Culturephile can’t be everywhere, but we hope, with our ever-growing spy network, we can cover the spread. Pauls Toutonghi, author of Red Weather, happened to catch last week’s Arts & Lectures event, and offer us this report:
Tuesday, January 25, 2011
The Arlene Schnitzer Concert Hall is big. Cavernous, vast, gilded, velvety, a little intimidating—it’s everything that a 2,500-seat venue should be. And, last Tuesday night—during the third installment of the 2010-2011 PORTLAND ARTS AND LETTERS series—they served beer in little, portable cups. You could put the lid on your Sessions Lager and walk back to your seat. That was nice.
What else happened?
First off, Elizabeth Strout had a broken ankle. She hobbled onto stage, leg immobilized in a walking boot. This was in itself a small act of bravery. 2300 people are staring at you and you are almost certainly in pain. You situate yourself on the red leather couch, you look up at the audience. Your body is exposed as the frail thing it truly is.
But she was great.
Her main theme was the importance of fiction writing, the importance of reading, the ways that reading can change us, make us into the people we hope to be.
“Fiction helps keep us open,” Strout said. “It stops us from being dogmatic.”
Strout displayed this openness in the stories she told, stories about her own life and writing and the lives of her family. Her book, Olive Kitteridge, won the Pulitzer Prize in 2009. She detailed, among other things, her fifteen years of rejected short stories at The New Yorker—and the fact that she didn’t publish her first novel until she was 42 years old.
Strout quoted the poet Louise Gluck, who has said that: “We look at life once in childhood; the rest is memory.” And Strout’s memories seemed to organize around the character of her mother, a strong-willed (but loving) woman bred of New England Puritan stock. The talk dovetailed nicely with the text of Olive Kitteridge which has, as its heroine, a strong-willed (and ornery) woman bred of New England Puritan stock.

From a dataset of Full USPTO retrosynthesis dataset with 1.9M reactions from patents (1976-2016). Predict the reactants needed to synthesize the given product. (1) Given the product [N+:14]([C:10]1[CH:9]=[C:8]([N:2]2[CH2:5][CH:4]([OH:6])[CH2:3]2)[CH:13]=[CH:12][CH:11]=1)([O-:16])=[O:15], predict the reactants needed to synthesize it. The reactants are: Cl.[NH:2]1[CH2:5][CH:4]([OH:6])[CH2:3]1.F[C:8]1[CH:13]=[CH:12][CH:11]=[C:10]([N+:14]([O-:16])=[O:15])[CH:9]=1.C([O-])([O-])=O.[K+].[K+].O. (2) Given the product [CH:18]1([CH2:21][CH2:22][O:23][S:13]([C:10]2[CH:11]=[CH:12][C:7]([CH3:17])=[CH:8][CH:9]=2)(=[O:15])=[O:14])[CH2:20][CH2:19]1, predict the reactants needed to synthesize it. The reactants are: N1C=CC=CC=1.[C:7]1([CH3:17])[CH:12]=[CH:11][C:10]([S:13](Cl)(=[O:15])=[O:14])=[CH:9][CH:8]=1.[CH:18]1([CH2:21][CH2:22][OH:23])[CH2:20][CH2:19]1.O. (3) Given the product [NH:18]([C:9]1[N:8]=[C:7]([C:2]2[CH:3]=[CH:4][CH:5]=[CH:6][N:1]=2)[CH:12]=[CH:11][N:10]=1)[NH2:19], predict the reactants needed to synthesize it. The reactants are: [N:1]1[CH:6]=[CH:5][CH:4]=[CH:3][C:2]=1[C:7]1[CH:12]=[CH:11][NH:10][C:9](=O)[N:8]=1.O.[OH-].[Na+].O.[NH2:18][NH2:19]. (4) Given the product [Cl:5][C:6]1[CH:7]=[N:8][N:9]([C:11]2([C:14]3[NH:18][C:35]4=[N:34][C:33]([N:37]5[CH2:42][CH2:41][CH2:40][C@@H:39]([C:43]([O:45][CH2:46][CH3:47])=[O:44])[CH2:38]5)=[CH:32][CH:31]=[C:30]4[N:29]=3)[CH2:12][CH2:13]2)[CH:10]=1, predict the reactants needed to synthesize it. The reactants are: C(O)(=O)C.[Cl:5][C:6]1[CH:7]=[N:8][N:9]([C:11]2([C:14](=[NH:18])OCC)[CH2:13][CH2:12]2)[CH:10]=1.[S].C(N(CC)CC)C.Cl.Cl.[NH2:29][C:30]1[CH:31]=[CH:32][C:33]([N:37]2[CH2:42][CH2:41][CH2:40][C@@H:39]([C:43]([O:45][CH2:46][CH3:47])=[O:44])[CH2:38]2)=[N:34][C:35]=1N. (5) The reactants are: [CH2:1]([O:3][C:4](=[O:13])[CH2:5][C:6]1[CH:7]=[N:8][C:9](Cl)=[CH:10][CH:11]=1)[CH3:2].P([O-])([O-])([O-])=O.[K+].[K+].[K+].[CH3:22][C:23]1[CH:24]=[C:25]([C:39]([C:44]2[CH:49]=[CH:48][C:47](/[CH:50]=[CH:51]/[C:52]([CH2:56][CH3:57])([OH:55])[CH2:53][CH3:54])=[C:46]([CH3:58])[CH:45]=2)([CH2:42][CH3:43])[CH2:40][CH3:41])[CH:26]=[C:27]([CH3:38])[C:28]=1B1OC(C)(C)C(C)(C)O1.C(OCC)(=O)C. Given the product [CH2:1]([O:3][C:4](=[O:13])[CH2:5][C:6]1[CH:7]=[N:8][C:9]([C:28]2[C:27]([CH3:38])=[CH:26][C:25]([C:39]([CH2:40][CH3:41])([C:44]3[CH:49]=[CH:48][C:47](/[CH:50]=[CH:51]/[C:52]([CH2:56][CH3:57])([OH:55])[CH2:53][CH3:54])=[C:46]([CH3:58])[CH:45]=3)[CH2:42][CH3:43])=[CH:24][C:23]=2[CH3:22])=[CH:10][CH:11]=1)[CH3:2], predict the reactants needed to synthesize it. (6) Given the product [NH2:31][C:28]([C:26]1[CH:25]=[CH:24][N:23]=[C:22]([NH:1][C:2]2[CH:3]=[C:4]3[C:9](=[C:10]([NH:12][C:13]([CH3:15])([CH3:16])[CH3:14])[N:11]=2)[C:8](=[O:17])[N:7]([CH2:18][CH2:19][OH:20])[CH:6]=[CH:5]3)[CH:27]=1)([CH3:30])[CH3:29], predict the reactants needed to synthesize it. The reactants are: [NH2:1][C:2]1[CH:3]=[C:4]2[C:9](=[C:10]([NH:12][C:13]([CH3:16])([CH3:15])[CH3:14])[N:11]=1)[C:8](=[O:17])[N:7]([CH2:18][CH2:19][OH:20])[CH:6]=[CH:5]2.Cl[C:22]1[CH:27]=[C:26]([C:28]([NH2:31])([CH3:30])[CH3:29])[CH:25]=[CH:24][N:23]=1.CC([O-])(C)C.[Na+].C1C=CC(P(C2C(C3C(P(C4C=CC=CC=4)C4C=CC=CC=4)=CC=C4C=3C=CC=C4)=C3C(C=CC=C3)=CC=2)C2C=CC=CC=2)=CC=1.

Strout also talked about television, and the way that, “television dilemmas are cartoonishly-large.”
This is something that I’ve been thinking about a little bit recently, too: The difference between cinematic (or television) writing and fiction. I think about this, in part, because my students watch so many movies, and I watch so many movies—and I wonder what this is doing to us, as writers. No matter how much you study the plot of Mad Men, for example, it won’t replace reading Herman Wouk’s Aurora Dawn. (Wouk, by the way, is still writing, from Southern California, at the age of ninety-five.)
Conflict in fiction can be subtle. It can be small. “Often, by the end of the book,” Strout said, “I feel like I’ve lost a good friend.”
The event was also notable for the announcement of the finalists for the Oregon Book Award. Many of the honorees were there, and Andrew Proctor, the Director of Literary Arts, raised the house lights and had them stand for an ovation.
The evening was—and the series continues to be—an affirmation of the strength of the writing community in Portland.